Date of Award
Master of Arts (MA)
The theory of signal detection was used to determine sex differences in recognition memory for a social task using favorable, neutral, and unfavorable statements about men and women. Signal detection affords two measures: d' represents a measure of S's sensitivity (memory) and β a measure of his criterion or willingness to respond based on his memory.
Descriptions of people were scaled by ten men and ten women for degree of favorability. From these items, four lists were constructed and given to twenty male and twenty female undergraduates at the University of North Dakota. The independent variables used in the study were sex of subject, sex of statement, favorability of statement, and category of judgment. d’ and β were the dependent variables. The measures were analyzed using a four-way factorial design with repeated measures on all variables except sex of subject.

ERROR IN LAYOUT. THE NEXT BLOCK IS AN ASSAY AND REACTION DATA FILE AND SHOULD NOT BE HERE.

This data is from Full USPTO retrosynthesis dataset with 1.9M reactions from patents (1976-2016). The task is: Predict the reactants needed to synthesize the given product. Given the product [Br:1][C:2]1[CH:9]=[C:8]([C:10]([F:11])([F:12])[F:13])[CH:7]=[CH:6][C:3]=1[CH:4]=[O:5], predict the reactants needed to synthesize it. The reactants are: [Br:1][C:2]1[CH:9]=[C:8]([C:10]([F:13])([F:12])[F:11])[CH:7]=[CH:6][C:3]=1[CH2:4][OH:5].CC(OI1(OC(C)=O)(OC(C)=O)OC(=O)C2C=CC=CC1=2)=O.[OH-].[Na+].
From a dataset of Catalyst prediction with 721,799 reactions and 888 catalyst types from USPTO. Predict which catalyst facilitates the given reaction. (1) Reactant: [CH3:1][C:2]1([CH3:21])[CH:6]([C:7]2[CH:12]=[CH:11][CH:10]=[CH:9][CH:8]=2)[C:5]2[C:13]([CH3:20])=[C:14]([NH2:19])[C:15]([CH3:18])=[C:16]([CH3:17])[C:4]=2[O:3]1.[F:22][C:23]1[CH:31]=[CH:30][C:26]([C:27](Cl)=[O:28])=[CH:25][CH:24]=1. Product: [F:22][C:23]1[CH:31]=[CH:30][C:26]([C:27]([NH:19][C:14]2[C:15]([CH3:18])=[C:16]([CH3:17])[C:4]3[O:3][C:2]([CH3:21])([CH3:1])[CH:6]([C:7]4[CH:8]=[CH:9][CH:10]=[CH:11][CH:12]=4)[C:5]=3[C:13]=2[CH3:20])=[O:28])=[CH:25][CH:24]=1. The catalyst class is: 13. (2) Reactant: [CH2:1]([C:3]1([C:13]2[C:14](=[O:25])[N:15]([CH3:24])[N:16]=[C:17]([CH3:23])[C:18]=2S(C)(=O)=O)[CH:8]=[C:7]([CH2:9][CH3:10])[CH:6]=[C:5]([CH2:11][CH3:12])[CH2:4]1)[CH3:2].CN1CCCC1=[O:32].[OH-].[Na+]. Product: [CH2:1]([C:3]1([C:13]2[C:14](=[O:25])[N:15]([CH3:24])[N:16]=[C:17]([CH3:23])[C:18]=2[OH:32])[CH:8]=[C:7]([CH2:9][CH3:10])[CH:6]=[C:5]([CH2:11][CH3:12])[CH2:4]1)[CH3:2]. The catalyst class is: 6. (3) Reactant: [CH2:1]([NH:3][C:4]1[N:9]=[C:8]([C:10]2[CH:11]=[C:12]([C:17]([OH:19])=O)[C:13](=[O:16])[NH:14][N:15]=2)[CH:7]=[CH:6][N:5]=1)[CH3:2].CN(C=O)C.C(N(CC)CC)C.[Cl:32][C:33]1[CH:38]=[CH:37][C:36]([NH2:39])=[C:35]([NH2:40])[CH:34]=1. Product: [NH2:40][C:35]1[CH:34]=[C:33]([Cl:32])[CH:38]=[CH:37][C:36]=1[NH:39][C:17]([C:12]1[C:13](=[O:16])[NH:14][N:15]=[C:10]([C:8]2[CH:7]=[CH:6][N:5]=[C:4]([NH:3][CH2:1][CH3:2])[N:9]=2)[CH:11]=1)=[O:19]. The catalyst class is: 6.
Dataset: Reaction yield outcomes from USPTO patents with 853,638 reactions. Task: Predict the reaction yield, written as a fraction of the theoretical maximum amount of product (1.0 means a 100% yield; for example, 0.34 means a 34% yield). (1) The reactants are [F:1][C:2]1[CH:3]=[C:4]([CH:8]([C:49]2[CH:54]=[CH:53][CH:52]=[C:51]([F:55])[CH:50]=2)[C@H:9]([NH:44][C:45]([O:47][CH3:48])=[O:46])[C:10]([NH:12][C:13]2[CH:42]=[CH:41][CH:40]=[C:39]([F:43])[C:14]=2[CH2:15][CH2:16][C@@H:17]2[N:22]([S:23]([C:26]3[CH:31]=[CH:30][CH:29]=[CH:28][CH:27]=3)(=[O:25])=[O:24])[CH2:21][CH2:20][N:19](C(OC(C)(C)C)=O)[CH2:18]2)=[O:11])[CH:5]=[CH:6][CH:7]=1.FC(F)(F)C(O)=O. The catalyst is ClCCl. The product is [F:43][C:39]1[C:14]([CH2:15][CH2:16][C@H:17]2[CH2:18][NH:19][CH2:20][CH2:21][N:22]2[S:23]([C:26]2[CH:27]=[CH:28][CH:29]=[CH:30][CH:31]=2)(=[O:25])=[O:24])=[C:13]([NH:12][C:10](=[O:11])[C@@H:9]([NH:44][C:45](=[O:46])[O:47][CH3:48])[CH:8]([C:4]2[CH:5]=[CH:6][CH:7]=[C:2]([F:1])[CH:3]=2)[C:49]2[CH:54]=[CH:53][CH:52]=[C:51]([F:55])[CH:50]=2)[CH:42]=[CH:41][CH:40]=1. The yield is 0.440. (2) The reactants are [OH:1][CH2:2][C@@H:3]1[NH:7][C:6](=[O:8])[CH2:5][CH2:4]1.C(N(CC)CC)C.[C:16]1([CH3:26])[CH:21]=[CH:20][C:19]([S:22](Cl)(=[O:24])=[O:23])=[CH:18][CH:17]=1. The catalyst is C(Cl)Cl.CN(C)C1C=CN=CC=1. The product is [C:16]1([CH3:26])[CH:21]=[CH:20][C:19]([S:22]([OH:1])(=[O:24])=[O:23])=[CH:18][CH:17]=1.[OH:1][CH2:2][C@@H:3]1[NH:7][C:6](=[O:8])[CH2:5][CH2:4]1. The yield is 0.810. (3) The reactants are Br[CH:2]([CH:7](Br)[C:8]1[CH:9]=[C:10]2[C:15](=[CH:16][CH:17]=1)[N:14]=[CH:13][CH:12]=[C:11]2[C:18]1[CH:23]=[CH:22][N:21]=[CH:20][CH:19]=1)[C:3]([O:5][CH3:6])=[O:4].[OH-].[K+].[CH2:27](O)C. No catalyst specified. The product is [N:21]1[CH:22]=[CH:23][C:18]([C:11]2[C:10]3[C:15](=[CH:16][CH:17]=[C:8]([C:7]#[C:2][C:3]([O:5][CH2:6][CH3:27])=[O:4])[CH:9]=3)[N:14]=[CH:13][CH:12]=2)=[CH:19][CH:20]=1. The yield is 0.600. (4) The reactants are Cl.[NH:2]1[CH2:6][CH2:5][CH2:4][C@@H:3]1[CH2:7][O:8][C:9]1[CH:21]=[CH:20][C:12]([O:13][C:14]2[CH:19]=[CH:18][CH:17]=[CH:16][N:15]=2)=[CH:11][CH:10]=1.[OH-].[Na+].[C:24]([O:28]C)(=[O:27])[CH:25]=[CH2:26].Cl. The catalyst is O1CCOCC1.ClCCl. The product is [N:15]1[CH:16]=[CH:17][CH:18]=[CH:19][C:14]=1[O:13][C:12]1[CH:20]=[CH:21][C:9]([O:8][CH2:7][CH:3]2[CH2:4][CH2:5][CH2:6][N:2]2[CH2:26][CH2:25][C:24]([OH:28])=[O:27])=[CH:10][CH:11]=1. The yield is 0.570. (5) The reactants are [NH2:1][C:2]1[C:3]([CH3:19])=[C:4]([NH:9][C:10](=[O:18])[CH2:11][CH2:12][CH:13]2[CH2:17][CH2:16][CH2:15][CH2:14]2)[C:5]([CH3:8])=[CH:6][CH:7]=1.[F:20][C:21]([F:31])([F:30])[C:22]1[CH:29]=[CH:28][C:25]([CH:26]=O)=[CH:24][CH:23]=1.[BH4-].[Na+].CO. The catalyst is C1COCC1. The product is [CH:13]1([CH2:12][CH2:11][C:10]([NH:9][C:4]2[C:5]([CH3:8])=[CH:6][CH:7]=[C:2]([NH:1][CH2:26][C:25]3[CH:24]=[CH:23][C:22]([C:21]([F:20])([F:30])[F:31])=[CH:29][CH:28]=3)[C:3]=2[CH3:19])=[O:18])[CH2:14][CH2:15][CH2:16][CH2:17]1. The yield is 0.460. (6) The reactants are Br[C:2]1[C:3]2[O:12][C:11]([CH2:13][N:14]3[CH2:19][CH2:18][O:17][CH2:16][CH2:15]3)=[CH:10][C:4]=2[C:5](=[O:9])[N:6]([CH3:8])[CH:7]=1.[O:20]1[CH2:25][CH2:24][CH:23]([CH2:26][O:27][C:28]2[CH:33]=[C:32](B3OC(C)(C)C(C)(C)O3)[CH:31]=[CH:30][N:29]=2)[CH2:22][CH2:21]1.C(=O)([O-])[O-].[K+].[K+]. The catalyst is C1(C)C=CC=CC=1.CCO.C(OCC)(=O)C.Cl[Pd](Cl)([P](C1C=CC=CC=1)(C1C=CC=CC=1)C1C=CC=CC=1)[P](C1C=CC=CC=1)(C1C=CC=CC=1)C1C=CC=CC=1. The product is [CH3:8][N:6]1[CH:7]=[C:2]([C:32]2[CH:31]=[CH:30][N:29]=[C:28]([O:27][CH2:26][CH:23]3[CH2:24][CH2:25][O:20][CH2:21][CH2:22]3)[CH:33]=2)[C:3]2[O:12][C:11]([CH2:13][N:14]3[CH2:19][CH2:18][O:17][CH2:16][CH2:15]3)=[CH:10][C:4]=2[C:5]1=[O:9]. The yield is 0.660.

No effects for sex of subject were found, indicating that for this task, males and females do not differ in recognition memory. There also was no effect due to sex of statement indicating that male and female items were recalled equally as well by men and women. A linear relationship was found for simple effects of categories at the three levels of favorability for d'. This accounted for most of the variance for this effect indicating that d' decreased as S/s criterion changed but at a different rate for favorable, neutral, and unfavorable statements.
Matthew, Ronald L., "Sex Differences in Memory Measured by Signal Detection" (1973). Theses and Dissertations. 3655.